Diagnostic potential of tiny vesicles

Within the last years the interest in extracellular vesicles (EVs) increased dramatically due to their capability to represent their cell of origin during the moment of release. Within our group we investigate this feature as a promising approach for diagnostics in liquid biopsy. Although EVs are only 30 nm up to a few micrometer in size they are enriched in multiple molecules (proteins, nucleic acids, lipids, metabolites, among others). Those potential biomarkers are surrounded by a lipid bilayer protecting them against extracellular degradation. In addition, EVs are continuously secreted from virtually all cells and are consequently found in all bodily fluids (e.g. blood plasma, urine, saliva). Thus, non- to minimally-invasive isolation is possible and conventional tissue biopsy could be avoided in the future.

At the Fraunhofer IZI an antibody microarray was established to analyze the expression of EV surface markers in malignant diseases from different bodily fluids. The findings are valuable for the enrichment of tissue- or disease specific EVs. The aim is to separate the relatively small fraction of disease-associated EVs from the broad background of "healthy" EVs and to study their cargo. A correlation within the EVs and the tumour cells is expected, however, additional changes in the profile might be identified which could improve or perhaps even render diagnostic or therapeutic decision making possible in the future.

Characterization and testing of multisensors using cell engineering methods

The aim of the project is to research molecular acoustics applications for the quantitative and qualitative classification of blood, blood plasma and dialysis filtrates. The project will also look at how emitted acoustic waves propagate in bodily fluids. Specific characteristics will be identified that pinpoint the tiniest differences in the composition of the investigated medium. Moreover, it will also be characterized to what extent multisensor systems used in vivo are able to carry out non-destructive real-time analyses and therefore surpass existing diagnostic procedures in terms of speed and precision. Besides acoustic sensors, optical and magnetic sensors are also to be used.

logo EFRE Saxony
Saxon State Signet

This project is co-financed by tax revenues on the basis of the budget approved by members of the Saxon state parliament.

Diagnostics of various diseases in exhaled air using ion mobility spectrometry

IMS silicon chip of the Fraunhofer IPMS
© Fraunhofer IPMS
IMS silicon chip of the Fraunhofer IPMS.

The diagnosis of diseases should be as quick, easy and inexpensive as possible, directly at the point of care without highly qualified laboratory personnel and also without additional stress for the patient. To meet the existing requirements, research is being carried out at the Fraunhofer IZI and the Fraunhofer Project Center MEOS on a diagnostic method using exhaled air.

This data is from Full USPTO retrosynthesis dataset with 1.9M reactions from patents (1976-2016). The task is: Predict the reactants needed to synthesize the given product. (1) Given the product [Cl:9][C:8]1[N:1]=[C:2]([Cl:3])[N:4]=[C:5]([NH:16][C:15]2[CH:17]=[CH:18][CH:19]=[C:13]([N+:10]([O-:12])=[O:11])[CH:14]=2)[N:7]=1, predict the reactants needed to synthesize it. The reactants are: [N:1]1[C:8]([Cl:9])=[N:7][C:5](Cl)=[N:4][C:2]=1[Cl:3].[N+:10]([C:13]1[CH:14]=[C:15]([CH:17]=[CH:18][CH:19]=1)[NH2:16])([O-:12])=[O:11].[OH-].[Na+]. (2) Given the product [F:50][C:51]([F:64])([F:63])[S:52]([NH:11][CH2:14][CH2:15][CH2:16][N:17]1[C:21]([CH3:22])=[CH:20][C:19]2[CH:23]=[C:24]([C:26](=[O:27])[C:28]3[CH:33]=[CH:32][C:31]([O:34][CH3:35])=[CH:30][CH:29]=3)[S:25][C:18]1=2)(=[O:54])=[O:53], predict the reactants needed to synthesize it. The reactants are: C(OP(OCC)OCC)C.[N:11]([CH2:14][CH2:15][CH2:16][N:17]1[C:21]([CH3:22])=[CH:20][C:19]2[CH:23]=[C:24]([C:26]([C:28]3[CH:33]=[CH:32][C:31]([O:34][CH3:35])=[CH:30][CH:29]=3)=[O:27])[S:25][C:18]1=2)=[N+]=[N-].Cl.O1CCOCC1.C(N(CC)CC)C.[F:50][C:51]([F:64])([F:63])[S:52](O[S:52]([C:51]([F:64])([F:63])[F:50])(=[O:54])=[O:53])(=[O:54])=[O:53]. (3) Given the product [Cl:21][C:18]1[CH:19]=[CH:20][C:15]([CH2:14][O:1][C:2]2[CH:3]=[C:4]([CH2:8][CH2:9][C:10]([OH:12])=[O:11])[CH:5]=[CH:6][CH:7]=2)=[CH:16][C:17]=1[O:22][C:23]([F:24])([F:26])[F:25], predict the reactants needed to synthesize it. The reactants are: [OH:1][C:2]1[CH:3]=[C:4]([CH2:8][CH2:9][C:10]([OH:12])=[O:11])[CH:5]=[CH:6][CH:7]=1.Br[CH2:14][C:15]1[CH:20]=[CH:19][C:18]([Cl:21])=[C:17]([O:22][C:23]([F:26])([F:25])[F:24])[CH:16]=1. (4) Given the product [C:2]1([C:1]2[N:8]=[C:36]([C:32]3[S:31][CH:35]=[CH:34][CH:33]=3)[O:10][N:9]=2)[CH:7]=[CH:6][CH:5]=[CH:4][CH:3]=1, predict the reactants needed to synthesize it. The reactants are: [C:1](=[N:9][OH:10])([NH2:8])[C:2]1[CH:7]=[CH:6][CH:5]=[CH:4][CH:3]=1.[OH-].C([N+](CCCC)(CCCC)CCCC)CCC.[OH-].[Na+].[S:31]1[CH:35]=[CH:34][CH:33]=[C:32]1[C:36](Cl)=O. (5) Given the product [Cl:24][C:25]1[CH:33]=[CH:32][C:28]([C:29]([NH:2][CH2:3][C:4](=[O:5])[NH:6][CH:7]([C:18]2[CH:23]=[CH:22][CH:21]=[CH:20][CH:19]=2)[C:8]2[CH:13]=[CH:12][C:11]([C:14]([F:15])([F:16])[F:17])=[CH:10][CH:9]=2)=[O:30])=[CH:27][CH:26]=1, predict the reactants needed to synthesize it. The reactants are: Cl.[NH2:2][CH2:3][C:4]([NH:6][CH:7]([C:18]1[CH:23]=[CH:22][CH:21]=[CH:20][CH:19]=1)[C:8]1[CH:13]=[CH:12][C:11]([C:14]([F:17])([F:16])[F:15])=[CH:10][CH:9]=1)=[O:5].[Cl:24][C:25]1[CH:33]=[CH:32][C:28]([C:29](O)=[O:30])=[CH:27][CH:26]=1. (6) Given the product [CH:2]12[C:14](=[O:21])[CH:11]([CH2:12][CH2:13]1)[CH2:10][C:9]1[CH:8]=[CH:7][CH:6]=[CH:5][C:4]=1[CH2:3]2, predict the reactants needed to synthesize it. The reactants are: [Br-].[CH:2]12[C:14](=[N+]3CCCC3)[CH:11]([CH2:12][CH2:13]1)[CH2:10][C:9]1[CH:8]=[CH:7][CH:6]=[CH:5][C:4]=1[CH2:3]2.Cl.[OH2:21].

Breathing gas analysis has been used clinically for years as part of lung function tests or the urea breath test to detect Helicobacter pylori infections. However, there is a much greater potential in breathing gas diagnostics. There are thousands of so-called volatile organic compounds (VOCs) whose composition in the air we breathe changes with certain diseases and infections. For example, the diabetic patients’ smell of overripe fruit is known, caused by a greatly increased concentration of acetone, a VOC.

Most VOCs occur in extremely low concentrations (ppmV to pptV - one particle per million or trillion particles). This places extreme demands on the measurement technology. Conventionally, mass spectroscopic methods are mostly used, which, however, mean an enormously high expenditure on equipment. We therefore focus on ion mobility spectrometry (IMS), which is coupled with gas chromatographic (GC) pre-separation. This technology is much cheaper, more portable (shoebox size) and is already being used for drug and explosives controls.

In Leipzig, GC-IMS was able to differentiate between different bacteria based on their VOC profile after only 90 minutes of cultivation in the laboratory in 2019. In the course of the project, these experiences will now be used to directly examine real breath samples in the clinic. The aim is to diagnose various bacterial and viral infectious diseases, including any existing drug resistance, in patients’ breath.

In the MEOS project center in Erfurt, colleagues from Fraunhofer IZI and Fraunhofer IPMS are working on a new IMS system. The centerpiece is a small IMS silicon chip, which is being further developed at Fraunhofer IPMS in Dresden. Potentially miniaturized IMS chips can be inexpensively manufactured in large quantities using the microelectronic manufacturing processes. The new system is to be tested in the diagnosis of neurological diseases and cancer. In addition to the exhaled air, other non-invasive samples such as sweat and urine are also in focus.